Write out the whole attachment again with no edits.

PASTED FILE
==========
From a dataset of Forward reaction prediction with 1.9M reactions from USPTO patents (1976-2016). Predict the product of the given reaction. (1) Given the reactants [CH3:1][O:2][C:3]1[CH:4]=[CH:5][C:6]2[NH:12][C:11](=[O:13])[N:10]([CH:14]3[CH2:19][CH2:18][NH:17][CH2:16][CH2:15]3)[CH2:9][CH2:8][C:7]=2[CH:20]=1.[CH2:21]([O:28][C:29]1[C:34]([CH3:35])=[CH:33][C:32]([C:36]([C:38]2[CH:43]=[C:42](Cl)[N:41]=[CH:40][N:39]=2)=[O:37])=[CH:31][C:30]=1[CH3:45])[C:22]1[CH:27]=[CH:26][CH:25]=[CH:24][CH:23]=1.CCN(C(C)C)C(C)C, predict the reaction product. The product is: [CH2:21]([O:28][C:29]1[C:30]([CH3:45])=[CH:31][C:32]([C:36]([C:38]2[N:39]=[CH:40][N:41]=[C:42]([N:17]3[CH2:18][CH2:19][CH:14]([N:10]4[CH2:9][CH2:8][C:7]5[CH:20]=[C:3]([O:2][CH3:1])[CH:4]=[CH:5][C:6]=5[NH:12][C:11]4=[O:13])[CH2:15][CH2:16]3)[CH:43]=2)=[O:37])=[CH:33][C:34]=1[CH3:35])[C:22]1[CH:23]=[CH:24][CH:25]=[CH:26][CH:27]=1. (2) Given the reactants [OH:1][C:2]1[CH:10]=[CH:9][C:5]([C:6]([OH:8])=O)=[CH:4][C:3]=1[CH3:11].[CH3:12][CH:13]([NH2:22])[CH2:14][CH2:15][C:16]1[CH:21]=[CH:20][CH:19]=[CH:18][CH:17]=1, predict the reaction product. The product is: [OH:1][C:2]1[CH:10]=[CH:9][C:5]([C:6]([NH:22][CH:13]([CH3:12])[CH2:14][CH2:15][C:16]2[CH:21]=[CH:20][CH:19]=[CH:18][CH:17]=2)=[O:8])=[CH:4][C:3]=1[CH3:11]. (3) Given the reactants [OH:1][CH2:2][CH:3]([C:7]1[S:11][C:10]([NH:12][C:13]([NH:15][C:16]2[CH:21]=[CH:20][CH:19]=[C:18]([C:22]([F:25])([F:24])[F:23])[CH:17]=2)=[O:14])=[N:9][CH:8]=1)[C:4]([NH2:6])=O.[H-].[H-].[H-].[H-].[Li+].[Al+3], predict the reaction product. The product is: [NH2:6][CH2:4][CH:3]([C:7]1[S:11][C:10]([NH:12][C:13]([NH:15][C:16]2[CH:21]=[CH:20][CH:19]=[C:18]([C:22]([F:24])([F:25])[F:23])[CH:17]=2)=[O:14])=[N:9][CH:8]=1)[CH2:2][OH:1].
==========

From a dataset of Forward reaction prediction with 1.9M reactions from USPTO patents (1976-2016). Predict the product of the given reaction. (1) Given the reactants [CH3:1][O:2][C:3]1[CH:4]=[CH:5][C:6]2[NH:12][C:11](=[O:13])[N:10]([CH:14]3[CH2:19][CH2:18][NH:17][CH2:16][CH2:15]3)[CH2:9][CH2:8][C:7]=2[CH:20]=1.[CH2:21]([O:28][C:29]1[C:34]([CH3:35])=[CH:33][C:32]([C:36]([C:38]2[CH:43]=[C:42](Cl)[N:41]=[CH:40][N:39]=2)=[O:37])=[CH:31][C:30]=1[CH3:45])[C:22]1[CH:27]=[CH:26][CH:25]=[CH:24][CH:23]=1.CCN(C(C)C)C(C)C, predict the reaction product. The product is: [CH2:21]([O:28][C:29]1[C:30]([CH3:45])=[CH:31][C:32]([C:36]([C:38]2[N:39]=[CH:40][N:41]=[C:42]([N:17]3[CH2:18][CH2:19][CH:14]([N:10]4[CH2:9][CH2:8][C:7]5[CH:20]=[C:3]([O:2][CH3:1])[CH:4]=[CH:5][C:6]=5[NH:12][C:11]4=[O:13])[CH2:15][CH2:16]3)[CH:43]=2)=[O:37])=[CH:33][C:34]=1[CH3:35])[C:22]1[CH:23]=[CH:24][CH:25]=[CH:26][CH:27]=1. (2) Given the reactants [OH:1][C:2]1[CH:10]=[CH:9][C:5]([C:6]([OH:8])=O)=[CH:4][C:3]=1[CH3:11].[CH3:12][CH:13]([NH2:22])[CH2:14][CH2:15][C:16]1[CH:21]=[CH:20][CH:19]=[CH:18][CH:17]=1, predict the reaction product. The product is: [OH:1][C:2]1[CH:10]=[CH:9][C:5]([C:6]([NH:22][CH:13]([CH3:12])[CH2:14][CH2:15][C:16]2[CH:21]=[CH:20][CH:19]=[CH:18][CH:17]=2)=[O:8])=[CH:4][C:3]=1[CH3:11]. (3) Given the reactants [OH:1][CH2:2][CH:3]([C:7]1[S:11][C:10]([NH:12][C:13]([NH:15][C:16]2[CH:21]=[CH:20][CH:19]=[C:18]([C:22]([F:25])([F:24])[F:23])[CH:17]=2)=[O:14])=[N:9][CH:8]=1)[C:4]([NH2:6])=O.[H-].[H-].[H-].[H-].[Li+].[Al+3], predict the reaction product. The product is: [NH2:6][CH2:4][CH:3]([C:7]1[S:11][C:10]([NH:12][C:13]([NH:15][C:16]2[CH:21]=[CH:20][CH:19]=[C:18]([C:22]([F:24])([F:25])[F:23])[CH:17]=2)=[O:14])=[N:9][CH:8]=1)[CH2:2][OH:1].